The new IoTAC security model for IoT architectures will be deployed and validated in four different pilots, representing diverse industry domains.

In the case of the connected car, the pilot will provide a cooperative, connected and automated (CCAM) scenario, where V2X (Vehicle to Everything) data exchange enables cooperative manoeuvres integrating decision-making algorithms, at different SAE (Society of Automotive Engineers) levels of automation; and avails information exchange between the different Intelligent Transportation Systems (ITS) components.

Platooning technology has been researched extensively, it brings improvements in efficiency, increases road capacity, and traffic flow. With the increased automated capabilities and communication technology, a higher level of cooperation can be enabled. In this pilot, the deployment consists of two different use case scenarios: Platoon Driving and Platoon Merging. The first platoon is designed to test the control capabilities of the system, considering the communication channel delays and security features integrated. In the second scenario, a higher-level manoeuvre will be performed by merging two different platoons.

Figure 1 – General platooning scheme

These cooperative scenarios require the use of real-time low latency communication vehicle-to-vehicle (V2V) to complete the manoeuvre safely and successfully. V2V (Vehicle-to-Vehicle) communications based on DSRC (Dedicated Short-Range Communication) will be available for all cars in the use case. This low latency communication channel poses a challenge to protect and guarantee its integrity, without incurring significant overhead for the control of the manoeuvre.

A control station will monitor telemetry data for the vehicles and enable or disable platooning capabilities depending on the zones mapped for the environment. The control station will communicate with each vehicle using the MQTT protocol. As an example, the map in Figure 2 shows the zones available to perform the platoon merging manoeuvre.

The platforms for the pilot are two automated Renault Twizys, and two simulated Twizys. The demonstrations will take place at the Technological Park of Zamudio in Bizkaia, Spain, which allow for a realistic test and implementation of the Connected Car Pilot, with complex road segments. Multiple agents will pose a challenge to test the capabilities of the technology embedded in the vehicles.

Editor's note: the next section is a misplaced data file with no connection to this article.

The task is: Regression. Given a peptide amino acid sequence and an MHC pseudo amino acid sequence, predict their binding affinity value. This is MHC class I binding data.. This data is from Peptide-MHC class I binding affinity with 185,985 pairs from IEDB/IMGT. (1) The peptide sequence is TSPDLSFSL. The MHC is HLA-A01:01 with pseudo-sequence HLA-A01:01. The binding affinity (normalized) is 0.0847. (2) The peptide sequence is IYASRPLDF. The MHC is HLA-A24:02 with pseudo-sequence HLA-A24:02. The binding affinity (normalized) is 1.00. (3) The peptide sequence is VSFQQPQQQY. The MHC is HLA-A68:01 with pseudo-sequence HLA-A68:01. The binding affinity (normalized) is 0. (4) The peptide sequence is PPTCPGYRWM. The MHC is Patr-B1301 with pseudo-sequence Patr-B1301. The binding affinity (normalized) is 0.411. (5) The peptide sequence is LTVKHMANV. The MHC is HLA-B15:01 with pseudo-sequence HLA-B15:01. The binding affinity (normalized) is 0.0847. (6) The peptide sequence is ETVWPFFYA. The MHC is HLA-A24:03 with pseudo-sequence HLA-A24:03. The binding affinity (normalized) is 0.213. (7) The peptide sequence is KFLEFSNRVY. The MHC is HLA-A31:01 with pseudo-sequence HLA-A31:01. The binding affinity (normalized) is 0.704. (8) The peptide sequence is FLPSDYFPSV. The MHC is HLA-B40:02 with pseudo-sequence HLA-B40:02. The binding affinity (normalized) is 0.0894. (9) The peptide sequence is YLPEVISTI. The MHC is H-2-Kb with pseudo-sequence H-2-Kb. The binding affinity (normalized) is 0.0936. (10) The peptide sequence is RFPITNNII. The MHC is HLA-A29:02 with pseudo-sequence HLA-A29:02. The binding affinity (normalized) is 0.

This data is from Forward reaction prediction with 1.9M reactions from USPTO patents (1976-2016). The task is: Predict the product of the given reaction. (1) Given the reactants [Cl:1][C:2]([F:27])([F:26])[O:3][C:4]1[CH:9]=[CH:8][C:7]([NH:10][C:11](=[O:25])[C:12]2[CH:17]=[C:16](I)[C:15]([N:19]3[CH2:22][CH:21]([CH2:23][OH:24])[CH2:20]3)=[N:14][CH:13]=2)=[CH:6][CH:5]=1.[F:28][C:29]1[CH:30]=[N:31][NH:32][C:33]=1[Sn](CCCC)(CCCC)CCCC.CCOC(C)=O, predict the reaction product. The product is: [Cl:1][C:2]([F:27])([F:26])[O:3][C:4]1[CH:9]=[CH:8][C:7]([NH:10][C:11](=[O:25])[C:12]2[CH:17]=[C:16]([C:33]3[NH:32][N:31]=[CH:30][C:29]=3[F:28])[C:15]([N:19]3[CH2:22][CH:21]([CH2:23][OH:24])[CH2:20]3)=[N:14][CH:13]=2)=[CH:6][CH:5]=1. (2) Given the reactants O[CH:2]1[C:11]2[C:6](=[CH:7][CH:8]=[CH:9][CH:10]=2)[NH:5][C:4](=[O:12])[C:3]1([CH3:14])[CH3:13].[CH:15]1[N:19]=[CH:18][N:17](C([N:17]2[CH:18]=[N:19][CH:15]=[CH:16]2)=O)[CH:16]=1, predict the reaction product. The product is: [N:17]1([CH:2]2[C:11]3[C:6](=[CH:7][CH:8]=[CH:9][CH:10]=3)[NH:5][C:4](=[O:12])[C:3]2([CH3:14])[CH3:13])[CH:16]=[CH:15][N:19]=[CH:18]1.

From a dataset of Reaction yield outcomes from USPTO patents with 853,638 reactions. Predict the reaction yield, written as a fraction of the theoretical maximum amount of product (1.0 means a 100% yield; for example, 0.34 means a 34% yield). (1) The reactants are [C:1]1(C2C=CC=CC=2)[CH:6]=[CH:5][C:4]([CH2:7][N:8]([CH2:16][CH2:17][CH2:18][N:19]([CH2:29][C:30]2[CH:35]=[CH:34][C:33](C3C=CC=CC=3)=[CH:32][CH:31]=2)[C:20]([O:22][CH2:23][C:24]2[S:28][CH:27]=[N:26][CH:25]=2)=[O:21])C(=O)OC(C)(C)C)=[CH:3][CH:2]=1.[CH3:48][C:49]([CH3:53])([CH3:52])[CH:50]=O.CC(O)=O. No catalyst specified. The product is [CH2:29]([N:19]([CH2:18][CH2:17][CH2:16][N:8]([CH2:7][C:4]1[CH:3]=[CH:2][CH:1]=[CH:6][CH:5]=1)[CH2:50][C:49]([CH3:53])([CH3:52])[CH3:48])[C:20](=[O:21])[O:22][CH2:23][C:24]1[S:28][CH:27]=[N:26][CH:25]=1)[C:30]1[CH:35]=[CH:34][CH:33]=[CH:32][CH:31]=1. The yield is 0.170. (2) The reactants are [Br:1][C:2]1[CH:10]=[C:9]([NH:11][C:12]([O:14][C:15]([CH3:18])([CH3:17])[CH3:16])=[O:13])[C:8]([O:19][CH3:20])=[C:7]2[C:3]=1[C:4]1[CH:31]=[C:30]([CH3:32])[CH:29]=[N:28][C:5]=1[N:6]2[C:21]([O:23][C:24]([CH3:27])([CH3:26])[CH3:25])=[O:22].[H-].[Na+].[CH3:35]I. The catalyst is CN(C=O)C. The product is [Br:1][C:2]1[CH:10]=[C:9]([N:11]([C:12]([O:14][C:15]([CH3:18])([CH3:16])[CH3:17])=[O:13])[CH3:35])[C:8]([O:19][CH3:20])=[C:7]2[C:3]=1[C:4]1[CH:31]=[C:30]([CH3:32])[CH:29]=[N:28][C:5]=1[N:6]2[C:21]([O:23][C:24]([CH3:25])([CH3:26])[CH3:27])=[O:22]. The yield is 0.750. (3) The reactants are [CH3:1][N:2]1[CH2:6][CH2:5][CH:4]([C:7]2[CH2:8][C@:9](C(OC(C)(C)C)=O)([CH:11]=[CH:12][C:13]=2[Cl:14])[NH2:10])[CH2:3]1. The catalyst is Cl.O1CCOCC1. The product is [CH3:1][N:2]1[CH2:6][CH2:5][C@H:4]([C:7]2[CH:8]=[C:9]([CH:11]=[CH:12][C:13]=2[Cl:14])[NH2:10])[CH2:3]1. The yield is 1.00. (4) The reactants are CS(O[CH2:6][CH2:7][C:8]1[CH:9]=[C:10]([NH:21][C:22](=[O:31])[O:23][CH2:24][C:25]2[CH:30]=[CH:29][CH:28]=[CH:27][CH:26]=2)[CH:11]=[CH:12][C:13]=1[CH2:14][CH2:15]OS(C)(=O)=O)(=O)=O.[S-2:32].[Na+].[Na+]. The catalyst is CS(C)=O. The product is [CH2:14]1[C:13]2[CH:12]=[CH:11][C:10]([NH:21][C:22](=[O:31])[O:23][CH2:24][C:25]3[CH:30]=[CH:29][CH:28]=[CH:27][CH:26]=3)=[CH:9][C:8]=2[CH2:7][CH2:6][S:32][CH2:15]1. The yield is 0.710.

For each use case, a zone is specified where the manoeuvre will coordinate the vehicles to engage, in platoon driving, or platoon merging, other zones are assumed to be driven in automated driving mode.

Figure 2 – Platoon Merging Route

Platoon driving scenario:

As a precondition for this use case, all vehicles must be equipped with their own Automated Driving Systems (ADS) and be able to communicate through V2X; vehicles must be in automated mode; and each vehicle will report data to the control station through MQTT, for monitorization and control.

Figure 3 shows platoon driving, using Renault Twizy models in a simulation environment, the general sequence for the manoeuvre follows:

  • Each vehicle is driving towards the same destination in automated mode.
  • The control station will take notice and signal that a platoon is to be formed, with the vehicles in the designated area.
  • Each vehicle will independently transition to a platoon manoeuvre and follow a leader (vehicle furthest ahead).
  • At any moment the control station might disable the platooning manoeuvre in the area.
  • Vehicles will communicate through V2X (ETSI-G51) to negotiate the formation of a platoon.
  • Once the platoon is successfully formed, the vehicles will drive towards their destination. Low-level control for platooning requires constant V2X communication. The vehicles must be always able to communicate with all agents in the platoon.
  • The manoeuvre ends once the vehicles reached their destination.

Figure 3 – Platoon Driving Simulation

Platoon merging scenario:

As a precondition for this case all vehicles must be equipped with their own ADS, there must already be at least one platoon formed (in automated driving mode) and a vehicle or a second platoon (in automated driving mode) should require merging into the first platoon. Each vehicle needs to be reporting data to the control station through MQTT, for monitorization and control.

The general sequence is described below, in Figure 2 a simulation of the manoeuvre using Renault Twizys is shown. A further technical explanation of the manoeuvre to perform can be found in Hidalgo (2021) 2

  • A first platoon is driving towards its destination, in the right lane of the road.
  • A vehicle (or second platoon) in another lane reaches a merging point (roundabout, end of the lane or obstruction in the road)
  • Vehicles will communicate through V2X to negotiate the formation of a single platoon.
  • At any moment, the control station might disable the platooning manoeuvre in the area.
  • Once the platoon(s) is (are) merged, the vehicles will drive towards their destination. Low-level control for platooning requires constant V2X communication.
  • The manoeuvre ends once the vehicles reach the destination.

Figure 4 – Platoon Merging Simulation

References:

  1. ETSI-G5: ETSI standards: automotive Intelligent Transport Systems (ITS) https://www.etsi.org/technologies/automotive-intelligent-transport (last visited 25/08/2021)
  2. Hidalgo, C., Lattarulo, R., Flores, C., & Rastelli, J. P. (2021). Platoon Merging Approach Based on Hybrid Trajectory Planning and CACC Strategies. Sensors21(8), 2626.

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